Japan would respond in the bottom of the first with a run.  After a leadoff walk from USA’s starting pitcher Ally Carda (Elk Grove, Calif.), a single from Eri Yamada brought home Natsuko Sugama to cut Team USA’s lead to 4-1.

 

After the U.S. was retired in order in the top of the second, Japan looked to score in the bottom of the frame.  After a one out single put a runner on base, Jessica Moore (Sutter, Calif.) entered the circle for the U.S. and issued a strikeout for the second out of the inning.  A hit batter put two on for Japan, and a single from Sugama almost cut the U.S. lead in half, but a throw in from Haylie McCleney (Morris, Ala.) in center field threw out the runner at home to keep it a 4-1, U.S. lead.

 

Team USA would add three insurance runs in the top of the fourth inning.  Delaney Spaulding (Rancho Cucamonga, Calif.) led off the at-bat with a single and advanced to second on a single from Aubree Munro (Brea, Calif.).  This prompted a pitching change for Japan, as Yamata Fujita entered in relief for Yukari Hamamura.  On a 2-0 pitch, McCleney blasted the ball for a three-run shot, giving the U.S. a 7-1 edge over Japan.  Japan would respond in the bottom of the fourth off a solo shot by Yuka Ichiguchi.

 

Jaclyn Traina (Naples, Fla.) entered in relief in the bottom of the fifth and issued a popup to Spaulding at short before Misato Kawano picked up a solo home run.  Traina was able to work out of a jam, keeping the U.S. up 7-3.

 

Both sides would be retired without crossing the plate through the top of the seventh, bringing Japan to their final at-bat.  With Delanie Gourley (Lakeside, Calif.) in the circle for the U.S., a fly out to Jackson in right field, a groundout to Carda at first and a strikeout ended the game with the Red, White and Blue earning the 7-3 win.

 

Moore earned the win in the circle for the U.S., pitching two and two-third innings with one run, two strikeouts and four hits allowed.  Carda finished the game with one strikeout, two runs and two hits in her two innings of work, while Traina issued one hit and one run in one inning.  Gourley closed out the game with one strikeout and one hit in one and a third innings in relief.  Hamamura suffered the loss for Japan, lasting just three and a third innings with seven runs and seven hits allowed.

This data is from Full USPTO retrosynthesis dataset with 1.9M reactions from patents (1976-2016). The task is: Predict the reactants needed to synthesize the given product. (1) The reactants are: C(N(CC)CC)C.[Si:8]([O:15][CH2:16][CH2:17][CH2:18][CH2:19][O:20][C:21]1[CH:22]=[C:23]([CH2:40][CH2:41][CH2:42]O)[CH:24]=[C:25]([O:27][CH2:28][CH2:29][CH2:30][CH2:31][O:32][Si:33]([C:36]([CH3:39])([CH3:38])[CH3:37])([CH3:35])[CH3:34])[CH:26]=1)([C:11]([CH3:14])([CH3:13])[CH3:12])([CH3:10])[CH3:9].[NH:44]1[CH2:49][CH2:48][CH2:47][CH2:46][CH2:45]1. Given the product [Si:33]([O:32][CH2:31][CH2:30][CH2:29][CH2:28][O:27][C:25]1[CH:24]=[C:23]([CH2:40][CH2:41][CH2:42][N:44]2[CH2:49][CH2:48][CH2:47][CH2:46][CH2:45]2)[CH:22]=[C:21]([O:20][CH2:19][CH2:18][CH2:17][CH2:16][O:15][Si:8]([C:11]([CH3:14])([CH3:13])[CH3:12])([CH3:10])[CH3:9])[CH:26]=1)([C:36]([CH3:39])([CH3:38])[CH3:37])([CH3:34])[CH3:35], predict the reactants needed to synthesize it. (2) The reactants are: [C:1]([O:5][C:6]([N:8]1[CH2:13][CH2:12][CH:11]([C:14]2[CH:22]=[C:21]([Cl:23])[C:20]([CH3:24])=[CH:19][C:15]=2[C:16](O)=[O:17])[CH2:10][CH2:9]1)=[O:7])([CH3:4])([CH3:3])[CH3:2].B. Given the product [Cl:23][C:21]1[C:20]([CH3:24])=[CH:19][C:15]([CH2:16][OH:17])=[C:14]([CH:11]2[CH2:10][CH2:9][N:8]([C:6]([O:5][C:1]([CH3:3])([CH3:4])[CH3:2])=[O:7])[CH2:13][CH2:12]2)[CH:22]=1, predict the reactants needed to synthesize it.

“I’m so proud of this team,” said Arioto.  “It was so exciting getting to that Championship Game, and everyone contributed in some way.  Throughout the week, we’ve all played for each other.  This team is a family.  We sacrifice for each other and get things done.  It was great to get the result we wanted, and all our hard work has paid off.”

 

With the win, the U.S. claims its 10th world championship, its first since 2010.  As a team, the U.S. finished the 2016 WBSC Women’s World Championship with a .436 team batting average, 19 home runs, 80 RBI and outscored opponents 83-10.  The pitching staff was lights out, allowing just eight earned runs for a 1.19 ERA.

 

Team USA will have some time off before returning to Japan for the Japan Cup, which will be held September 2-4 in Takasaki, Japan.  Follow along with Team USA all year long at ASAUSASoftball.com.

 

7-24-2016 Team USA Edges Japan

USA Edges Japan 4-3

 

  • USA Women’s National Team Defeats Japan After Late Game Double, 4-3
  • USA Women’s National Team took the last of five lead changes in a back-and-forth affair against Japan, securing a 4-3 victory on Saturday.
  • USA Women’s National Team finally managed to grab the lead after a strong fifth inning. USA Women’s National Team went up for good on an RBI double byAli Aguilar off Yamato Fujita, scoring Valerie Arioto.
  • USA Women’s National Team held off Japan, as Japan was unable to overcome a two-run fifth inning deficit.
  • Japan scored one run in the sixth on a sacrifice fly byNatsuko Sugama. Despite its efforts, Japan couldn’t get over the hump.
  • Kelsey Stewartwas hot from the plate for USA Women’s National Team. Stewart went 3-4 and scored one run. She singled in the first, third, and sixth innings.
  • Ally Cardagot the win for USA Women’s National Team. She allowed three runs over 6 2/3 innings. Carda struck out five, walked three and gave up seven hits.
  • Yukari Hamamuraended up on the wrong side of the pitching decision, charged with the loss. She lasted just 2 1/3 innings, walked two, struck out two, and allowed two runs.
  • The bottom of the second saw Japan take an early lead, 1-0. A solo home run byMana Atsumistarted the inning off.
  • USA Women’s National Team brought home two runs in the third inning, and matched that run total in the fifth. In the third, USA Women’s National Team scored whenAmanda Chidester was hit by a pitch, plating Stewart.